Mark Reviews Movies

Left Behind (2014)

LEFT BEHIND (2014)

1 Star (out of 4)

Director: Vic Armstrong

Cast: Nicolas Cage, Cassi Thomson, Chad Michael Murray, Nicky Whelan, Jordin Sparks, Lea Thompson

MPAA Rating: PG-13 (for some thematic elements, violence/peril and brief drug content)

Running Time: 1:50

Release Date: 10/3/14


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Review by Mark Dujsik | October 2, 2014

When millions of people around the world just disappear in an instant, it's probably time to start thinking outside the spectrum of logical thinking. Imagine it for a second: You're hugging someone, and the next moment, you're simply holding the clothes that person was wearing. The body is gone. You notice that there are piles of clothes scattered around you, too, yet you don't notice a single naked person scurrying around a corner or dashing through the door. There's a point in Left Behind when one person suggests that maybe the people who disappeared have become invisible. As dumb as the idea sounds, it is at least the correct kind of thinking in this situation.

The answer to the mystery of piles of clothes without a nude body in sight is obvious, although one must be in a certain frame of mind to discover it. The movie sets us up for that way of thinking early and often, so it's a bit confounding that the screenplay by Paul Lalonde and John Patus (based on the novel by Tim LaHaye and Jerry B. Jenkins) keeps the solution to its puzzle from us for as long as it does.

It's not as if the random woman quoting Bible verses at an airport, the mother worrying about the salvation of the souls of her family members, and a sign stating, "The End is here," are just random occurrences. They're foreshadowing, yes, but the only thing they're trying to hint at is the only thing the movie wants to communicate. Therein is the solution to the mystery of why Left Behind forswears its key revelation for as long as it does. Once it says the words aloud, the movie has nothing else to say until the sequel-setup of its last scene.

In the meantime, the characters do rudimentary mental gymnastics in trying to explain why millions of people vanished in a flash of light. The minimal plot features two parallel stories. Commercial airplane pilot Rayford Steele (Nicolas Cage) is preparing for a flight to London from New York on his birthday, and his daughter Chloe (Cassi Thomson) has arrived in town as a surprise.

While waiting for her father at the airport, Chloe meets Buck Williams (Chad Michael Murray), an "investigative reporter" of rock-star-level fame who writes about natural disasters and people's tendency to see them as "acts of God." After a heart-to-heart with his daughter, Ray goes to his flight, and Chloe goes home to meet her Bible-quoting mother Irene (Lea Thompson). Chloe escapes from a conversation about religion by taking her brother (Major Dodson) to the mall, and that's when a bunch of people there and on the flight vanish.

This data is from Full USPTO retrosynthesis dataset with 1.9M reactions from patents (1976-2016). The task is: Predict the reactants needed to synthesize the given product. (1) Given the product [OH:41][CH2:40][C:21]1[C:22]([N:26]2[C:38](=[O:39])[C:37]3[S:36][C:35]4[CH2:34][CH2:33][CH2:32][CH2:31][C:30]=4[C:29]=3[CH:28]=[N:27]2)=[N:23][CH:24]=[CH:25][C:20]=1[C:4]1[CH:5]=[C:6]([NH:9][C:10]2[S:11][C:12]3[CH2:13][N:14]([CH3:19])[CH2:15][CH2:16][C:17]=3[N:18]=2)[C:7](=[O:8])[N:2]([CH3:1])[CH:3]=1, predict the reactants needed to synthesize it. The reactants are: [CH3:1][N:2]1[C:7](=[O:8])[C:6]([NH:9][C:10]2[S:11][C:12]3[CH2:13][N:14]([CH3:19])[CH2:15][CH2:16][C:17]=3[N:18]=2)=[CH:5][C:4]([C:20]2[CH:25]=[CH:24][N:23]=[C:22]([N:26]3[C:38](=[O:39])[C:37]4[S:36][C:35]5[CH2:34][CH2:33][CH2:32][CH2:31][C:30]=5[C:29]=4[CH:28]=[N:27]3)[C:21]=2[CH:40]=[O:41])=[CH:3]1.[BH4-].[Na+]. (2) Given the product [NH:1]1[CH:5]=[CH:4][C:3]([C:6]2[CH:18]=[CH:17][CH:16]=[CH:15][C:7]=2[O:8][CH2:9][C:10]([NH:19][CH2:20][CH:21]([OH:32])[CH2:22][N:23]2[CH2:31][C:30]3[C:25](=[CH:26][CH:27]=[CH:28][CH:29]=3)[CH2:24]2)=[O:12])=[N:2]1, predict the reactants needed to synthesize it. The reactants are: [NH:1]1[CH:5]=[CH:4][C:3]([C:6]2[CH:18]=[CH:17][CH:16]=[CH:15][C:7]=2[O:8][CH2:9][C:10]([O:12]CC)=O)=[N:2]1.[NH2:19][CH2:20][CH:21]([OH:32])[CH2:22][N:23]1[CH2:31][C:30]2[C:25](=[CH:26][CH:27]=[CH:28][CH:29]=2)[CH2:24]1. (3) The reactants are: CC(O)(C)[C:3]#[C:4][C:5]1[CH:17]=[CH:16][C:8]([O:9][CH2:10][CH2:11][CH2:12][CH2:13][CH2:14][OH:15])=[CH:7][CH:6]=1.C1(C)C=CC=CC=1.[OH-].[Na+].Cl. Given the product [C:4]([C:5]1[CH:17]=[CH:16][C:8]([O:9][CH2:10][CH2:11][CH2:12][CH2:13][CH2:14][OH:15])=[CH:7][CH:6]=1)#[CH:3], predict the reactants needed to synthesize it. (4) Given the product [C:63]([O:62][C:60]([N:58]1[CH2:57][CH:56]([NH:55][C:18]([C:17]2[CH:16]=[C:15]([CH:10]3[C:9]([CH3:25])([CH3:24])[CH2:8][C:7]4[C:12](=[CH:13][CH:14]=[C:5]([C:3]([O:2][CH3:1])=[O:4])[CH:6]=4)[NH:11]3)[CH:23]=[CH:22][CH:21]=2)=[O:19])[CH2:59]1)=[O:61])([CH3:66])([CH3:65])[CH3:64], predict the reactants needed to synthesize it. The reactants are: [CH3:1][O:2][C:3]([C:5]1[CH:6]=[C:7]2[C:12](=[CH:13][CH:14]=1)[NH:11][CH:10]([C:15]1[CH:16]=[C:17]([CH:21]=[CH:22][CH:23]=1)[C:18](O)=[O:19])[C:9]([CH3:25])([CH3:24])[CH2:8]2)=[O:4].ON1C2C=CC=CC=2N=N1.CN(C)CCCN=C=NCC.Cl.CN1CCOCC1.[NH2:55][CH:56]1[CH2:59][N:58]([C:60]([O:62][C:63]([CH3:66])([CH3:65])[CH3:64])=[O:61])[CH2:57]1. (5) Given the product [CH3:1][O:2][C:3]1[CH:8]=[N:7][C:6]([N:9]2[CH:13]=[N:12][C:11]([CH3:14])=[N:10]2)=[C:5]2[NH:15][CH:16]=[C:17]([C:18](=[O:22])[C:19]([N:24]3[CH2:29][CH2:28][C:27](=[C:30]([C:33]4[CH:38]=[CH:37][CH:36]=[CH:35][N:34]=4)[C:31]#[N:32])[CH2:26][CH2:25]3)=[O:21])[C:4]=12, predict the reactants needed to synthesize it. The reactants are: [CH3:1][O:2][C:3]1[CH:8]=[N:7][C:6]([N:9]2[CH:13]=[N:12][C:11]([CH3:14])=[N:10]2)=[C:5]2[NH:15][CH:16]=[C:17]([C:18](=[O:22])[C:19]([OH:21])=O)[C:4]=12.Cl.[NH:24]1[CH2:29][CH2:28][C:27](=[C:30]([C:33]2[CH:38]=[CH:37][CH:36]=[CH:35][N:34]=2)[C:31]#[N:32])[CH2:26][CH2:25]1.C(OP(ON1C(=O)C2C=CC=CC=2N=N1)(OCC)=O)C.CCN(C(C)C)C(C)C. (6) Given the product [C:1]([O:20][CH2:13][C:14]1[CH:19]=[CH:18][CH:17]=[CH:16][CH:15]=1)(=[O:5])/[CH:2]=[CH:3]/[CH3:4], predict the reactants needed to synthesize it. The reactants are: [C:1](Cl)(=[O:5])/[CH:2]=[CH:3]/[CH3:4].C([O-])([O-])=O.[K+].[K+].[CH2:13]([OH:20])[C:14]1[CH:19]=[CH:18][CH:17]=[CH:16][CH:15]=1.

The reason is of a religious or, to be more specific, Biblical or, to be even more specific, evangelical Christian nature. The screenplay, which has had no problem having frank if simplistic discussions about religion, suddenly becomes bashful about religious matters until the remaining characters have exhausted every other possible explanation for the mass exodus. The remaining characters have some kind of personality or moral defectóreal or imagined. Ray has been flirting with a flight attendant (Nicky Whelan), and there's a woman with a drug addiction on the plane.

After that, though, we're really seeing the movie's agenda in who remains. Buck and Chloe (who runs around town searching for her brother as if he might just be playing a game of naked hide-and-seek) are openly skeptical of a certain type of belief, so obviously, they don't disappear. There's a pastor (Lance E. Nichols) who said the words but didn't fully believe them, and there's a devout Muslim man (Alec Rayme) because, apparently, it's not just a matter of belief but of belief in the "correct" thing.

The movie is technically preaching a message, but it's doing so by means of psychological abuse. It's not only that the characters who disappear are right but also that the people who remain are so wrong that they get to experience all kinds of allegedly terrifying events. We get small-scale riots and looting, a single-engine plane that crashes into Chloe's car at the exact moment she approaches it (Consider the odds on that one), and a climax in which Ray must land the plane with only the aid of someone who thinks that flashing the headlights of pickup truck into a wall of debris will help visibility. In other words, we might want to take offense at the our-way-or-no-way thinking of Left Behind, but the movie is just too silly, roundabout, and bungling to feel anything other than a little pity for it.

Copyright © 2014 by Mark Dujsik. All rights reserved.

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